CONCERT REVIEW: U2 raises social consciousness at FedEx Field

Friday, 23 June 2017, 02:48:39 AM. At U2’s FedEx Field show in Landover, Maryland, Tuesday evening, which celebrated the 30th anniversary of “The Joshua Tree,” the band member even smaller in comparison to enormous screens, said to be the largest video monitors ever used in a touring show. But the music remained as larger-than-life as when it first hit the airwaves in 1987.
ANALYSIS/OPINION: U2 has never super flashy — OK, maybe apart from the “Zooropa” days — and for their live shows, it’s always been more about the band being the vehicle through which the message is conveyed. The focus is the bigger picture versus the four individual band members, but set to music. At U2’s FedEx Field show in Landover, Maryland, Tuesday evening, which celebrated the 30th anniversary of “The Joshua Tree,” the band member even smaller in comparison to enormous screens, said to be the largest video monitors ever used in a touring show. But the music remained as larger-than-life as when it first hit the airwaves in 1987. It was this attention to “the bigger picture” that frontman Bono entreated the audience to abide during Tuesday evening’s show: The world is much bigger than yourself, but we are all one in it too. Bono and company have always brought this to the fore on their records, and they turned this axiom into a gorgeous musical piece of live art. One way the band aimed to reach the next level of consciousness was through poetry. Pre-show, all manner of poetry scrolled down the stage screens, from Walt Whitman’s “I Hear America Singing” to Jamila Woods’ “Ghazal for White Hen Pantry.” The band walked out to “Whole of the Moon” by the seminal Scotch-Irish band The Waterboys. The band’s own songs reflect their social consciousness by discussing “The Troubles” in Northern Ireland (“Sunday Bloody Sunday”), Martin Luther King (“Pride”) and even the Madres de...Read more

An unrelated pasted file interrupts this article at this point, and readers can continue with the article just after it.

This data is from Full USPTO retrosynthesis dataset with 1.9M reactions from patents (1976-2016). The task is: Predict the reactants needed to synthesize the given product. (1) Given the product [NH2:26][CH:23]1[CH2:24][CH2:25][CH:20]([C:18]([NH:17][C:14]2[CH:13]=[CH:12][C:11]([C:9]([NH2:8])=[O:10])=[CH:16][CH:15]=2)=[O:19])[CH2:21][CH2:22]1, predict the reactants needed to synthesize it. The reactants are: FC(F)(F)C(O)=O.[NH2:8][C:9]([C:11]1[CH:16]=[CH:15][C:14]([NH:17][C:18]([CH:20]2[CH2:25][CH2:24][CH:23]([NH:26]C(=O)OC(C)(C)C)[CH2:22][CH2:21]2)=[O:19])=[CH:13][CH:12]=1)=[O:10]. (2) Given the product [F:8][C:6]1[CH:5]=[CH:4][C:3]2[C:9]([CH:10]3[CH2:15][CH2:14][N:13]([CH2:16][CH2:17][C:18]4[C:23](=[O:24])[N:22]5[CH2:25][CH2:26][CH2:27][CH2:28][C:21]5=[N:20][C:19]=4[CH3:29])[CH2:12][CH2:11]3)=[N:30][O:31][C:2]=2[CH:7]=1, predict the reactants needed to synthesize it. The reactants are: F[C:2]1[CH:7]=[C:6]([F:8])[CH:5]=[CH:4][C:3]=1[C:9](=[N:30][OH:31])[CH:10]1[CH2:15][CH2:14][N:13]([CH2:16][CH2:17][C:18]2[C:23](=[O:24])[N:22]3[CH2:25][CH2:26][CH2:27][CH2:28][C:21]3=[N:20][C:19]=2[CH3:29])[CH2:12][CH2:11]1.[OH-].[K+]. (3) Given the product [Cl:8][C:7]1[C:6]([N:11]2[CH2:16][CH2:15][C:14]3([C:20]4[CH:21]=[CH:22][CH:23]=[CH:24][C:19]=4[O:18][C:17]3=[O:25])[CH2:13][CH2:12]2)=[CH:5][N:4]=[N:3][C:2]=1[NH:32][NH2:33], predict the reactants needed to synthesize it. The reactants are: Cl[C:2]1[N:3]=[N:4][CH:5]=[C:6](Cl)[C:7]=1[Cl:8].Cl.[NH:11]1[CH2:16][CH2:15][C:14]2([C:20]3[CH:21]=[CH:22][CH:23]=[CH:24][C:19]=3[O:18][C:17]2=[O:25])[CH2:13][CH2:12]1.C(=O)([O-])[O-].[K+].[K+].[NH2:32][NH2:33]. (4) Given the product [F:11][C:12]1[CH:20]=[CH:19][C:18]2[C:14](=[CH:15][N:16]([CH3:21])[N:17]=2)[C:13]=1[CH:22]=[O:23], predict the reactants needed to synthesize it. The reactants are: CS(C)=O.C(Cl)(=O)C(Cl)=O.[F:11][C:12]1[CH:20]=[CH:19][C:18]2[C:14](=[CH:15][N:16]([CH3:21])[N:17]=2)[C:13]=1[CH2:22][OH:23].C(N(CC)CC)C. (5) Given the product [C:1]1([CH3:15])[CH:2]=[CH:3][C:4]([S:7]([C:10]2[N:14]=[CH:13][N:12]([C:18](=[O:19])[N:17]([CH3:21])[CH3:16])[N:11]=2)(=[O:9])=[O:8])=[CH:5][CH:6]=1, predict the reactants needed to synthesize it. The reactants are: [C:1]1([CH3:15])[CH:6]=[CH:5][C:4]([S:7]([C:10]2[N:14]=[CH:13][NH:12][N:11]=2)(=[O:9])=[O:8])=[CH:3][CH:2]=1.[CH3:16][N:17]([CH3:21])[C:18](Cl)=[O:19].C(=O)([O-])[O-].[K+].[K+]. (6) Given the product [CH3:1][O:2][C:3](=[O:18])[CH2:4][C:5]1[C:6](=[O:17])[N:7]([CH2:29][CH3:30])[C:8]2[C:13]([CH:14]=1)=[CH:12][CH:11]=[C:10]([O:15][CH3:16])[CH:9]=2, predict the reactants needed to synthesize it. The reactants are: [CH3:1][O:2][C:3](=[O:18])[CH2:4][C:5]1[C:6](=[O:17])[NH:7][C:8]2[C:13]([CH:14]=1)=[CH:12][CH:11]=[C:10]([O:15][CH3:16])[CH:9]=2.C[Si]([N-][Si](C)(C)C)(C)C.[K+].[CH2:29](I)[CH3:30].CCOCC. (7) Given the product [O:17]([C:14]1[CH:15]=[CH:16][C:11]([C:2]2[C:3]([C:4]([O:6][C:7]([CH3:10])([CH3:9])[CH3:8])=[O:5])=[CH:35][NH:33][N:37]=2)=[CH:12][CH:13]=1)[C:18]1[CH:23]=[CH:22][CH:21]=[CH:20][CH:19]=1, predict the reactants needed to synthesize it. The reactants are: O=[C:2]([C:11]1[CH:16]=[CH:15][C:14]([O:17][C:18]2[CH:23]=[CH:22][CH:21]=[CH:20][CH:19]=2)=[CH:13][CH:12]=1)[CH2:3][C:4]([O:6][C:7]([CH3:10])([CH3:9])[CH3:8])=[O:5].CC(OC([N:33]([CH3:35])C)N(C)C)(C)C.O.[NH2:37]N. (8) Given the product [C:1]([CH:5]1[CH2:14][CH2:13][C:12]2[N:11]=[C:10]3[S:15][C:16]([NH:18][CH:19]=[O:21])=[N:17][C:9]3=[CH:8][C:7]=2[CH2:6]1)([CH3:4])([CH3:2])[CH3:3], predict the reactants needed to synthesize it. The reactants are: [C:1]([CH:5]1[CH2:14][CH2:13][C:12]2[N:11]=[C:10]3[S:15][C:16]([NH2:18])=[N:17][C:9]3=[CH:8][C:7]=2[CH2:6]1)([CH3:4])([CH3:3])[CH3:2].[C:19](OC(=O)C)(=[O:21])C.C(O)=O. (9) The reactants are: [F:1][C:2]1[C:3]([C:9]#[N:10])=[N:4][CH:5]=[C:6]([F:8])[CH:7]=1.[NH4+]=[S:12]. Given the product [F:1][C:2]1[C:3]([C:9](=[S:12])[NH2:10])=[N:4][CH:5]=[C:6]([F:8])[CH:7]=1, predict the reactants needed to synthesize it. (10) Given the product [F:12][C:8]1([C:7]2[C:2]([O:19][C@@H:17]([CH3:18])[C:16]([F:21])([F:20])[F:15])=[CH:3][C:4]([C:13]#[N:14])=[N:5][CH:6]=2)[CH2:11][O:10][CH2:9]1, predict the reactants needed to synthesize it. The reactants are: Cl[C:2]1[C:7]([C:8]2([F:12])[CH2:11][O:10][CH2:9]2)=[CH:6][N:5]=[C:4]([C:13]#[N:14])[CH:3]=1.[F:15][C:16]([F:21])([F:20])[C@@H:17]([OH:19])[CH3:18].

Share this

You might also like

Similar